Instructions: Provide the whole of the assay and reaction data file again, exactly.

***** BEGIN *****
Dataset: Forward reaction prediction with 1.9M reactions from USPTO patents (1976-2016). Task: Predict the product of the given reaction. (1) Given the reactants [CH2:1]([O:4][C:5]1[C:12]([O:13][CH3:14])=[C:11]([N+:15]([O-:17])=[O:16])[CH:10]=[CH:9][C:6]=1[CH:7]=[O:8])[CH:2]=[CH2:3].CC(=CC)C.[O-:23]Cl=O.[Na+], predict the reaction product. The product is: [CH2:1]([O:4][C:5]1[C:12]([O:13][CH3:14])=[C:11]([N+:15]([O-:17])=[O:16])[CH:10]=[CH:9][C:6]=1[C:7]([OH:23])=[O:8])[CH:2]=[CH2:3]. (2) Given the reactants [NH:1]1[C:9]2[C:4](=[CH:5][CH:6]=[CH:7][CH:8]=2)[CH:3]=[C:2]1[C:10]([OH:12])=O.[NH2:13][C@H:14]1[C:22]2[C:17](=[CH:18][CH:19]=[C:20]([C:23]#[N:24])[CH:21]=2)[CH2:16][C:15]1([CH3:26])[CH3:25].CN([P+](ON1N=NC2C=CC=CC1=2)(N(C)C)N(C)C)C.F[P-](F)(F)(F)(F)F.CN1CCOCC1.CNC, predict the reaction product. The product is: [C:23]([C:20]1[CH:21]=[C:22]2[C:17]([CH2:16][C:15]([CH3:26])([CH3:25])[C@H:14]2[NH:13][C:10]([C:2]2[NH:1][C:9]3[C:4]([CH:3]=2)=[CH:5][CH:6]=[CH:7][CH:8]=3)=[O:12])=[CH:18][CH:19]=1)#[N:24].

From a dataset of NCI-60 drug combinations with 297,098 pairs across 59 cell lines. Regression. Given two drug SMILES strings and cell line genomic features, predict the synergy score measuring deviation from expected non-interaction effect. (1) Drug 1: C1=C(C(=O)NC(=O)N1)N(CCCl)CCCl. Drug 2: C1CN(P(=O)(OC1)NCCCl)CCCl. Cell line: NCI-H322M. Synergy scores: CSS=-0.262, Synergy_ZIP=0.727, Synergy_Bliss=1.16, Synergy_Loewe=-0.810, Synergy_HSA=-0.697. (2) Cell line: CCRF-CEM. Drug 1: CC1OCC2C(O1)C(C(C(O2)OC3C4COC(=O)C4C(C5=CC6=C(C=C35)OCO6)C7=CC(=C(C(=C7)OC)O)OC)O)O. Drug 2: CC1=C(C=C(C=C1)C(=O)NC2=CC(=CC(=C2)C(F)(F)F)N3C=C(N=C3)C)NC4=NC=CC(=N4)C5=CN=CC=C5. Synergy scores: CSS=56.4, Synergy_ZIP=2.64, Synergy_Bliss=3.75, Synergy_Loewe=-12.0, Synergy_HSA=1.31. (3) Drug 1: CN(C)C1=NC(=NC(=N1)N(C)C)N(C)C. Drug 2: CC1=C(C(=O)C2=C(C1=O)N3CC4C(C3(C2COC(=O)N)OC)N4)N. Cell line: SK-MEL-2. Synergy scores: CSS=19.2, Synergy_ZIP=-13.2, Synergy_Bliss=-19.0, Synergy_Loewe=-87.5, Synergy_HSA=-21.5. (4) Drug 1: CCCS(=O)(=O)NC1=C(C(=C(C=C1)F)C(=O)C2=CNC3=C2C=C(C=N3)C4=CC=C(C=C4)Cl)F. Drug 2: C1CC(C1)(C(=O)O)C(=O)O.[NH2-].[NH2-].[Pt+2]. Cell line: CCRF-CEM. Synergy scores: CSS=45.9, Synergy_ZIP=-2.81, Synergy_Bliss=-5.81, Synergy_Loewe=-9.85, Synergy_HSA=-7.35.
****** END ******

Dataset: Forward reaction prediction with 1.9M reactions from USPTO patents (1976-2016). Task: Predict the product of the given reaction. (1) Given the reactants [CH2:1]([O:4][C:5]1[C:12]([O:13][CH3:14])=[C:11]([N+:15]([O-:17])=[O:16])[CH:10]=[CH:9][C:6]=1[CH:7]=[O:8])[CH:2]=[CH2:3].CC(=CC)C.[O-:23]Cl=O.[Na+], predict the reaction product. The product is: [CH2:1]([O:4][C:5]1[C:12]([O:13][CH3:14])=[C:11]([N+:15]([O-:17])=[O:16])[CH:10]=[CH:9][C:6]=1[C:7]([OH:23])=[O:8])[CH:2]=[CH2:3]. (2) Given the reactants [NH:1]1[C:9]2[C:4](=[CH:5][CH:6]=[CH:7][CH:8]=2)[CH:3]=[C:2]1[C:10]([OH:12])=O.[NH2:13][C@H:14]1[C:22]2[C:17](=[CH:18][CH:19]=[C:20]([C:23]#[N:24])[CH:21]=2)[CH2:16][C:15]1([CH3:26])[CH3:25].CN([P+](ON1N=NC2C=CC=CC1=2)(N(C)C)N(C)C)C.F[P-](F)(F)(F)(F)F.CN1CCOCC1.CNC, predict the reaction product. The product is: [C:23]([C:20]1[CH:21]=[C:22]2[C:17]([CH2:16][C:15]([CH3:26])([CH3:25])[C@H:14]2[NH:13][C:10]([C:2]2[NH:1][C:9]3[C:4]([CH:3]=2)=[CH:5][CH:6]=[CH:7][CH:8]=3)=[O:12])=[CH:18][CH:19]=1)#[N:24].

From a dataset of NCI-60 drug combinations with 297,098 pairs across 59 cell lines. Regression. Given two drug SMILES strings and cell line genomic features, predict the synergy score measuring deviation from expected non-interaction effect. (1) Drug 1: C1=C(C(=O)NC(=O)N1)N(CCCl)CCCl. Drug 2: C1CN(P(=O)(OC1)NCCCl)CCCl. Cell line: NCI-H322M. Synergy scores: CSS=-0.262, Synergy_ZIP=0.727, Synergy_Bliss=1.16, Synergy_Loewe=-0.810, Synergy_HSA=-0.697. (2) Cell line: CCRF-CEM. Drug 1: CC1OCC2C(O1)C(C(C(O2)OC3C4COC(=O)C4C(C5=CC6=C(C=C35)OCO6)C7=CC(=C(C(=C7)OC)O)OC)O)O. Drug 2: CC1=C(C=C(C=C1)C(=O)NC2=CC(=CC(=C2)C(F)(F)F)N3C=C(N=C3)C)NC4=NC=CC(=N4)C5=CN=CC=C5. Synergy scores: CSS=56.4, Synergy_ZIP=2.64, Synergy_Bliss=3.75, Synergy_Loewe=-12.0, Synergy_HSA=1.31. (3) Drug 1: CN(C)C1=NC(=NC(=N1)N(C)C)N(C)C. Drug 2: CC1=C(C(=O)C2=C(C1=O)N3CC4C(C3(C2COC(=O)N)OC)N4)N. Cell line: SK-MEL-2. Synergy scores: CSS=19.2, Synergy_ZIP=-13.2, Synergy_Bliss=-19.0, Synergy_Loewe=-87.5, Synergy_HSA=-21.5. (4) Drug 1: CCCS(=O)(=O)NC1=C(C(=C(C=C1)F)C(=O)C2=CNC3=C2C=C(C=N3)C4=CC=C(C=C4)Cl)F. Drug 2: C1CC(C1)(C(=O)O)C(=O)O.[NH2-].[NH2-].[Pt+2]. Cell line: CCRF-CEM. Synergy scores: CSS=45.9, Synergy_ZIP=-2.81, Synergy_Bliss=-5.81, Synergy_Loewe=-9.85, Synergy_HSA=-7.35.